Featuring five ballets including Tamara Rojo's farewell performance of Marguerite and Armand, this is a DVD that displays both the Royal Ballet's excellence and the incredible talent of choreographer Frederick Ashton.
7. Binoculars
The essential item for any ballet lover who sits in the cheap seats.
8. A ballet poster
The Royal Opera House have lots of lovely ones, but if you fancy something Christmas-themed, try this one of Sarah Lamb in The Nutcracker.
A charming book, with pictures of dancers in all manner of everyday situations from hair salons and bookshops to the beach. It really does celebrate the joy and 'dance' in every day.
10. Ballet-themed bath products
The Royal Ballet have this overpriced but very posh hand and foot cream set, made by Berkeley Square Cosmetics, and there's even a ballet dancer photograph on the box.
Merry Christmas!

Sunday, 8 September 2013

Fun Dance Videos

Here are some fun videos to brighten up September!

A little girl does 54 pirouettes:

A baby penguin tap-dancing in the snow aka 'Happy Feet':

Two very talented children (aged six and seven) performing on 'Ukraine's Got Talent':

And, just in case you didn't know that ballet is hard - here is, quite possibly, my favourite video ever!

Saturday, 7 September 2013

West Side Story

West Side Story, Sadler's Wells - reviewed on 6th September
Photo: Nilz Bohme
For my companion, the political incorrectness of West Side Story, with its racial and gender stereotypes, proved to be a major stumbling block to enjoyment. But I took the show at face value and found this production by Joey McKneely, currently showing at Sadler's Wells, to be a real delight.

Photo: Nilz Bohme
Originally created in 1957, West Side Story doesn't feel dated. Taking inspiration from Shakespeare's Romeo and Juliet, it follows the love between Tony and Maria, who belong to rival New York gangs. It has fabulous music by Leonard Bernstein - a stunning array of vibrant and catchy tunes from 'I feel pretty' to 'Tonight' and 'Maria' - as well as Jerome Robbins's stunning choreography, which is fresh, modern and has particularly wonderful energy in the group dances.

Most importantly, however, is the contemporary relevance of the storyline. As numerous gangs battle for superiority on the streets of cities across the world, with violence, rape and many other horrific methods used for intimidation, the narrative of West Side Story is as poignant as ever. Many aspects of the musical are moving - the lead characters' love has a naïve charm to it, the social rejection felt by the young teens reflects every adolescent's struggle for acceptance, and the tragic and sudden ending brought a tear to my eye (and many other members of the audience too).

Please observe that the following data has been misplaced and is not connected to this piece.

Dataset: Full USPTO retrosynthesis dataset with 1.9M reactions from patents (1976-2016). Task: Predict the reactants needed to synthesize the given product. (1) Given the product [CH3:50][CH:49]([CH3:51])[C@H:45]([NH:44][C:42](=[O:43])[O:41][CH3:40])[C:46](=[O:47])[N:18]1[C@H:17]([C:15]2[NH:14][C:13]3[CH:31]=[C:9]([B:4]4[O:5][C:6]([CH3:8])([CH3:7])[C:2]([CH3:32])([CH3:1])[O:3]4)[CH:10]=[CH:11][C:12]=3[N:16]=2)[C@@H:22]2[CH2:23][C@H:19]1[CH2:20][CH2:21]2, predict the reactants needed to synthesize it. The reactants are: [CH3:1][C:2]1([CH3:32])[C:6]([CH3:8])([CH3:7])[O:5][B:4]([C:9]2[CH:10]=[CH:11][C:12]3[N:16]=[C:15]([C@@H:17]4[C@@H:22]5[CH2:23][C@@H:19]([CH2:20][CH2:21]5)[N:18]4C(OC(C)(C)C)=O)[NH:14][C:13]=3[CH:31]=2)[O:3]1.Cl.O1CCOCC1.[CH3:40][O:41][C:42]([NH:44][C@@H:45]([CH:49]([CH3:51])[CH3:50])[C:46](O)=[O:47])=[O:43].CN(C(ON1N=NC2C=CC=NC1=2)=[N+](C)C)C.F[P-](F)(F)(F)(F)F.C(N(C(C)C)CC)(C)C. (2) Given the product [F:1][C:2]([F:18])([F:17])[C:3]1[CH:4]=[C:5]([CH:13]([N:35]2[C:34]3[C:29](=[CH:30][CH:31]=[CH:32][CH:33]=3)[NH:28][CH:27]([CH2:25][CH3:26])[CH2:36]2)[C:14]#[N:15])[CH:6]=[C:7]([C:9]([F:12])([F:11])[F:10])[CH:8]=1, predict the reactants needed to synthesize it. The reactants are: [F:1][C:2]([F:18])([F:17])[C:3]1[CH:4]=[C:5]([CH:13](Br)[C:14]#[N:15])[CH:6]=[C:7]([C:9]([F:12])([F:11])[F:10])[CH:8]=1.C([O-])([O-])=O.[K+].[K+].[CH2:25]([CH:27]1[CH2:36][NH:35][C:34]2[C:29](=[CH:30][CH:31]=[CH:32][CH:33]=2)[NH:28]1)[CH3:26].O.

A well-rehearsed and talented cast, especially Jessica Soza (Maria), Anthony Festa (Tony) and Penelope Armstead-Williams (Anita), did justice to the superb music, choreography and story. West Side is only at Sadler's Wells until 22 September and it's more or less sold out, but if you can get a ticket, I highly recommend you go.

Friday, 6 September 2013

Ballet Steps: Couru

For the third part of my ballet steps series, I am exploring the couru, which means 'run' in French. Often also referred to as 'bourrée', it is a movement which involves numerous small steps of the feet, usually on pointe, either travelling or on the spot.

Romany Pajdak demonstrates:

Correct technique for a couru involves keeping the head and upper body level, whilst the feet move quickly underneath. This gives the illusion that the dancer is 'floating' in the space. The knees need to be slightly relaxed in order to create the movement, but the legs should appear relatively straight to the audience. The movement is usually performed in 5th position (with crossed feet), but also sometimes in parallel 1st position.
Melissa Hamilton
Photo: Johan Persson

I teach students to couru starting at the barre and on the spot, before travelling sideways along the barre, and then in the centre. The movement should always be taught first on demi-pointe, although once the feet are strong enough to go on pointe, courus become much easier.
If travelling sideways in 5th position, it is important not to look like a 'crab', where there is a gap between the legs. This means instead the legs need to be kept crossed. To do this, I advise students to start the first couru step with the back leg; the front leg then joins the back one on the second step and so on.
Courus are performed almost exclusively by female dancers and feature heavily in a number of ballets. There are lots in The Dying Swan, and the Queen of the Wilis in Giselle has to couru across the entire width of the stage without coming down. Courus are also a common preparation for pirouettes during pas de deux.